Fatheads

P.G. Wodehouse is one of my all-time favorite authors, exclusively for his novels about the antics of Bertie Wooster, a wealthy aristocrat who operated in the 1930s and 40s. Bertie is characterized by an overall lack of intellect, but also for his valiant efforts to get along in a world that has designs on him and his freedom. He is helped officiously along by his eminently capable “gentleman’s personal gentleman,” Jeeves. Jeeves eats a lot of fish, has a head that sticks out at the back, possesses definitive opinions on men’s fashions, and gets Bertie out of any number of scrapes. Jeeves is also too dignified to supply his first name, though we can only suppose he is in possession of one.

0000000000002The various dramas – which span eleven novels and a number of short stories – are best presented in audiobook form. I have had the chance to listen to three of them recently, as I have with The Hitchhiker’s Guide to the Galaxy, while toiling over windows. The best of the audiobooks are read by Johnathan Cecil, period. (I love it when a period comes after a period. Twice!)

Over the course of a week and a half, I listened to Thank You, Jeeves (1934), The Code of the Woosters: Jeeves to the Rescue (1938), and Stiff Upper Lip (1963). Given that I was already familiar with these stories and that I listened to them in a close succession, fueled by window-based desperation, I found there to be a number of similarities running through each of the books. This by no means makes them less entertaining: it does, however, make you wonder at what points in the story each element is to be introduced.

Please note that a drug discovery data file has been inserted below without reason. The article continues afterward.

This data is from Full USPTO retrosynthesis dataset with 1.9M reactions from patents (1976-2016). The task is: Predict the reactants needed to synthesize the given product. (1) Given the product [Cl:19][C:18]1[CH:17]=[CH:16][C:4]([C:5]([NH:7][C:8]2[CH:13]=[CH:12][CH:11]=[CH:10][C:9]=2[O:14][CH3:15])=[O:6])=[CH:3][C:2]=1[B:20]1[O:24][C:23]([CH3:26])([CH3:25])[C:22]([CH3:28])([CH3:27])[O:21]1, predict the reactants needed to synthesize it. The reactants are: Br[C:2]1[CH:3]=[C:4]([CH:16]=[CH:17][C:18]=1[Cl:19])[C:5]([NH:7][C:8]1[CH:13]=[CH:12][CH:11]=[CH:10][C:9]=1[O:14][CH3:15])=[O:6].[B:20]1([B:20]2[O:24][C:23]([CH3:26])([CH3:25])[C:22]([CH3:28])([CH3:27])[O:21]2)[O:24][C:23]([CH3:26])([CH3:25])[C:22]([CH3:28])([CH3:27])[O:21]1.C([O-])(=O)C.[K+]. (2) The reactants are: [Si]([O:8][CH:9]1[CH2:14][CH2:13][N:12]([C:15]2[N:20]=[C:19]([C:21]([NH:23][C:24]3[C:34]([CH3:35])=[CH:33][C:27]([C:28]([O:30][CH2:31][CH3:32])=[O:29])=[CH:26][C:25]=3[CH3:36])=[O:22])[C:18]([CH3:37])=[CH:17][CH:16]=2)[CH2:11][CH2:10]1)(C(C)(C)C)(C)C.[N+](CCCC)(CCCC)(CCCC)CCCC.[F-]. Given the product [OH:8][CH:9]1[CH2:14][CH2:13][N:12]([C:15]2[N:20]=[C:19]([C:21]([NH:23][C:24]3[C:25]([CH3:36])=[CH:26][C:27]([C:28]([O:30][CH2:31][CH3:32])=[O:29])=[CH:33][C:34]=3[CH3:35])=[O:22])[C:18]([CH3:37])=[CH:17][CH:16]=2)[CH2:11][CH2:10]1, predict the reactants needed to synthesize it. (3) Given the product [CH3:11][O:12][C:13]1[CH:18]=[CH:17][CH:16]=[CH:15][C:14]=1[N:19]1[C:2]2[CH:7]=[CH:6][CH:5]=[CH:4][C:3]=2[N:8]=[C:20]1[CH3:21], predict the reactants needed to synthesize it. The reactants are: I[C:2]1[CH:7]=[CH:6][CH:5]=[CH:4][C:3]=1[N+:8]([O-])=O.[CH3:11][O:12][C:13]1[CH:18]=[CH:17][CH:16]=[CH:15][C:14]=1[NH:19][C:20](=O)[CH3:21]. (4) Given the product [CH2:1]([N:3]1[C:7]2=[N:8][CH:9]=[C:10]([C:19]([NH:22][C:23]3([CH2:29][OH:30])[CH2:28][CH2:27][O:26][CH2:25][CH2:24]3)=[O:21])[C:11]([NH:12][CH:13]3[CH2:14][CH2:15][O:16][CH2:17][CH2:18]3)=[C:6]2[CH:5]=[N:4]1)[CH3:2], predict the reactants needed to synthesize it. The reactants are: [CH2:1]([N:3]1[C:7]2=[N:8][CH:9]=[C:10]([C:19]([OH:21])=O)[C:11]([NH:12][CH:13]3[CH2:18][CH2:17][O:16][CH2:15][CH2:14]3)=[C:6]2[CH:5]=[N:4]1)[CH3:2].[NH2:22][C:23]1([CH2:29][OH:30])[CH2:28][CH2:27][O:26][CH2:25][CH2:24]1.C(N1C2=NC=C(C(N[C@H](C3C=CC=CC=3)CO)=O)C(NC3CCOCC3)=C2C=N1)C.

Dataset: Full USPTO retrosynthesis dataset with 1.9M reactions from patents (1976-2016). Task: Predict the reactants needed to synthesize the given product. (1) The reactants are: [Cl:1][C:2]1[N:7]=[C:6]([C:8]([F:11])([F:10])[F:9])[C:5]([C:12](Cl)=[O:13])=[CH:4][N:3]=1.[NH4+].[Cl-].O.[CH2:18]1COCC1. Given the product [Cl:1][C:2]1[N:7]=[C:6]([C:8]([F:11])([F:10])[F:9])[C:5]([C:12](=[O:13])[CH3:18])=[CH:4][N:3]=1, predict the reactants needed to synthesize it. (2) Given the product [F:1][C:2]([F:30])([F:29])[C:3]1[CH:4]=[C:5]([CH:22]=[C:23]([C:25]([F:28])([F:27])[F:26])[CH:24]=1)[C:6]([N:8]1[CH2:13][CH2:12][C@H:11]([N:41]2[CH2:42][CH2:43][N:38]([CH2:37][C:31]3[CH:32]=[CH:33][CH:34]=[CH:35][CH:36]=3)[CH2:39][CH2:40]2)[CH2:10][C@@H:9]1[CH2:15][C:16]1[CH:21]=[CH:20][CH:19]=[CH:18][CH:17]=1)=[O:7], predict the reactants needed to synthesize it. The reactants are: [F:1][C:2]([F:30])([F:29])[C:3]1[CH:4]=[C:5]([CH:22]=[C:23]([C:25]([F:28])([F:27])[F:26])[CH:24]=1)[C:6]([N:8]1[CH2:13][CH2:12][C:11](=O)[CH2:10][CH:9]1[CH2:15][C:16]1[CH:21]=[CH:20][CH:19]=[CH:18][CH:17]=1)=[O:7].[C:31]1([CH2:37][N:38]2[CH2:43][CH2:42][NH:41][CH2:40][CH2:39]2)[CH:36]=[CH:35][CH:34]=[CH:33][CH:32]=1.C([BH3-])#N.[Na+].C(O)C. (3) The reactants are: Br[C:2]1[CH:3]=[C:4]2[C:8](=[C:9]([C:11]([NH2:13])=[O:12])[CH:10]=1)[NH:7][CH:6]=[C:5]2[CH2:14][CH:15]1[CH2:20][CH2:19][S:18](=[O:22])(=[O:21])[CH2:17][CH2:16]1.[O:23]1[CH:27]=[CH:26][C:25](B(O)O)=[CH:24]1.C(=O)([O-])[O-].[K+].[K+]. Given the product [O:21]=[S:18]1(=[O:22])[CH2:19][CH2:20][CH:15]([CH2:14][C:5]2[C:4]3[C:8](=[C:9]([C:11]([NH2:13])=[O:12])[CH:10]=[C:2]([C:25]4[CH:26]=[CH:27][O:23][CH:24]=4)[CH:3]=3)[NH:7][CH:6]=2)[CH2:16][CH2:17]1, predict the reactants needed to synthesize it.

A few of the common threads are:

  1. Stubborn rich old men, pretty young ladies, and scheming aunts get Bertie into a lot of trouble.
  2. Bertie is, of course, manipulated and therefore largely blameless.
  3. Women are instigators of doom.
  4. Young women who are not yet under bonds of matrimony either wish to marry Bertie (usually as a safety) or wish to appear as though they would, as a form of blackmail.
  5. Bertie usually is in orbit of these young women because he is making frantic attempts to ensure that said women will indeed marry their fiancées. Usually every engagement is broken over the course of the book, driving Bertie into a frenzy of ill-guided matchmaking.
  6. Young boys are harbingers of doom. They ruin shoes, escape plans, and generally lower the desired tone of the affair. One blighter tried to touch Bertie for “protection money” in the wake of seeing a gang film.
  7. Bertie is threatened by a large man, who generally indicates that his neck will be broken.
  8. Bertie is tree’d or forced to alight on a piece of furniture by a small but ferocious dog.
  9. Police are diligent in their duties, but very much in the way.
  10. The threat of prison time – like the sword of Damocles – is near-constant.
  11. Bertie is placed under lock and key, generally by one of the stubborn old men.
  12. Many of these stubborn old men think Bertie is a high-class criminal or completely insane.000000001